Radon in Schools
RadTown USA Topics
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This page provides an overview of radon and emphasizes the importance of schools limiting radon exposure to children.
On this page:
You can not see radon. You can not smell it or taste it. But it may be a problem in your school.
Radon is a radioactive gas. It comes from the natural decay of uranium that is found in nearly all rock and soils. Radon usually moves from the ground up and migrates into homes and other buildings through openings in any ground contact floor or wall. Buildings trap radon inside, where it accumulates and may become a health hazard. Any home or building may have a radon problem, including schools.
Radon in schools can be a significant source of exposure to the people who spend the most time there, specifically staff and students. EPA wants schools to have the information they need about radon readily available. Radon in schools can be relatively easily detected using generally available test devices available through professional testing services and laboratories. The effects of radon exposure, i.e., lung cancer, generally do not appear until after about age 40. Nevertheless it is still important to limit radon exposure in children in order to minimize their future risk of radon-induced lung cancer.
Approximately 55 percent of our exposure to radiation comes from radon.
RememberRadon is the second leading cause of lung cancer in the United States, with an estimated 20,000 Americans dying each year from radon-related lung cancer*.
Only smoking causes more lung cancer deaths and smokers exposed to radon are at an even higher risk than nonsmokers.
Radon in the air is measured in pico curies per liter (pCi/L). Where radon levels are four pCi/L or higher, the U.S. Environmental Protection Agency and the U.S. Surgeon General recommend that homeowners take action to reduce the radon level. It is estimated that nearly one in 15 American homes has a radon level that should be reduced. Testing your home is the only way to know.
Who is protecting you
U.S. Environmental Protection Agency (EPA)
EPA drives the national commitment to educate citizens about residential radon risks. To achieve this goal, the Agency coordinates regional and state-level efforts to reduce exposure to radon.
Individual states work closely with EPA to inform the public about how to reduce radon risks. Also, states work closely with two non-governmental organizations, the National Radon Safety Board (NRSB) and the National Environmental Health Association (NEHA), to train and qualify local radon services providers (in measurement and mitigation), and approve radon-testing laboratories.
What you can do to protect yourself
Radon gas in local schools can be a serious issue. The first step in reducing the risk is acknowledging its existence.
RememberRadon can be detected with a simple test, and an elevated radon level can be remedied.
The preferred radon reduction technique is the active soil depressurization (ASD) system. ASD installation includes the sealing of unwanted entry points in order for the system to function effectively. An ASD system is basically a vent pipe with a fan that operates continuously to vent radon from beneath the school building. Indoor air quality is a vital aspect of creating and maintaining a safe learning environment. Detailed guidance and links to other information are available to assist in constructing new schools and in renovating existing schools at EPA’s Radon Publication Page.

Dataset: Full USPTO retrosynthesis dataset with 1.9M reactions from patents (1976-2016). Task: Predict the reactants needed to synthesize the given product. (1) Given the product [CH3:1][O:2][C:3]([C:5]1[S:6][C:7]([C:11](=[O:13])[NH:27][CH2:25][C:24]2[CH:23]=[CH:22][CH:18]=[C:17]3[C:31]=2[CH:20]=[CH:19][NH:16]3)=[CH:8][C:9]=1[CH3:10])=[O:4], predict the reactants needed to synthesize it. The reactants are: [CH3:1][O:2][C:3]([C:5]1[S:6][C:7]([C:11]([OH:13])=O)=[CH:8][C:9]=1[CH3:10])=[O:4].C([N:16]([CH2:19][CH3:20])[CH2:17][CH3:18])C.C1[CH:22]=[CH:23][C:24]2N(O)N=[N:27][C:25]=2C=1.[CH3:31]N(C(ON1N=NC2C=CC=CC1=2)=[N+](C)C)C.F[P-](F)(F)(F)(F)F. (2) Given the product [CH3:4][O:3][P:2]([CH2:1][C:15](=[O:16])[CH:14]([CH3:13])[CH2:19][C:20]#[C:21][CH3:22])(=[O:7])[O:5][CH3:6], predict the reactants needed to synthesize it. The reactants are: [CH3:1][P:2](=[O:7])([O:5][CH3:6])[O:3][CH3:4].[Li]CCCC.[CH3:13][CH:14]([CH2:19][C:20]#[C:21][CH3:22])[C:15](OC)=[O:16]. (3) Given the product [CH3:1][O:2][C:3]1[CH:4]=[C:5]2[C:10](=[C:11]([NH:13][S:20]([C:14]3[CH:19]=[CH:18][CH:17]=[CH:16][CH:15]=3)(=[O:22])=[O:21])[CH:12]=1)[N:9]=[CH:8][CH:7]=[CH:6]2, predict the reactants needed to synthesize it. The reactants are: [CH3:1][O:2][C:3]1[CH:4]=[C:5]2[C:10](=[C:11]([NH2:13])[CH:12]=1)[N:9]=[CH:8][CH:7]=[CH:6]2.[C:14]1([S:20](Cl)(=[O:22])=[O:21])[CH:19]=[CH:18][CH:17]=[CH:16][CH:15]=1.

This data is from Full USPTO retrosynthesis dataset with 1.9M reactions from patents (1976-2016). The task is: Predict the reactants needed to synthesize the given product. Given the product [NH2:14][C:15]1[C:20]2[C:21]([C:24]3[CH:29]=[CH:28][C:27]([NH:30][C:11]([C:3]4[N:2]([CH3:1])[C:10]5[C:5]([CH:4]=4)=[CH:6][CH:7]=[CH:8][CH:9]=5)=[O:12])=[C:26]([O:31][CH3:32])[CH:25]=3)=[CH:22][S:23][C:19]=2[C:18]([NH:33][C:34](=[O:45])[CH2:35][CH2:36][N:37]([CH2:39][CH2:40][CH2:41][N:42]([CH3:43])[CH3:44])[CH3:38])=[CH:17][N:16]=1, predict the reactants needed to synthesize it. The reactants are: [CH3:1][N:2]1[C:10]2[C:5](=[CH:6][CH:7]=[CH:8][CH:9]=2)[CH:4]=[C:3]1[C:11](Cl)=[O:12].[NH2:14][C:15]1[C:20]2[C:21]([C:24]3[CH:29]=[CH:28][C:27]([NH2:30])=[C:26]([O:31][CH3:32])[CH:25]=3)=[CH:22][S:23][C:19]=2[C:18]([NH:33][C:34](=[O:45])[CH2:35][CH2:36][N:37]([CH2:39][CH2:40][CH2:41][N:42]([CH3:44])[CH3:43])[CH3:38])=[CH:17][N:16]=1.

For more information about radon, its risks, and what you can do to protect yourself, or to request a free copy of EPA’s “A Citizen’s Guide to Radon”, call the National Radon Hotline at 1-800-SOS-RADON or contact your state’s radiation office.
|A Citizen’s Guide to Radon: The Guide to Protecting Yourself and Your Family From Radon
January 2009. U.S. Environmental Protection Agency, Radon
This site provides guidance on protecting you and your family from radon.
November 2008. U.S. Environmental Protection Agency
This page highlights a unique software tool that helps school districts evaluate and manage their school facilities for key environmental, safety and health issues.
|IAQ Tools for Schools Program
September 2009. U.S. Environmental Protection Agency
This page details the Environmental Protection Agency’s Indoor Air Quality (IAQ) Tools for Schools Program, which aims to reduce exposures to indoor environmental contaminants.
|IAQ Design Tools for Schools
October 2008. U.S. Environmental Protection Agency, Indoor Air Quality
This site provides information and tools to help school districts and facility planners design the next generation of learning environments.
October 2009. U.S. Environmental Protection Agency
This page provides information regarding the Environmental Protection Agency’s radon program.
|EPA Map of Radon Zones
2005. U.S. Environmental Protection Agency, Radon
The page provides a map of radon zones, which aims to help National, State, and local organizations target their resources and implement radon-resistant building codes.
August 2009. U.S. Environmental Protection Agency, Radon
This site provides links to Environmental Protection Agency documents on radon in homes and schools.
| Radon in Schools (2nd Ed.)
1994. U.S. Environmental Protection Agency, with the cooperation of the National Education Association, Parent Teachers Association, and The American Lung Association.
This brochure addresses the issue of radon in schools and how to respond if your school is affected.
| Radon Publications
2006. U.S. Environmental Protection Agency, Radon
This site provides links to publications on radon.
|State Radiation Programs
Conference of Radiation Control Program Directors
This page provides links to state specific contacts and information for state radiation protection programs.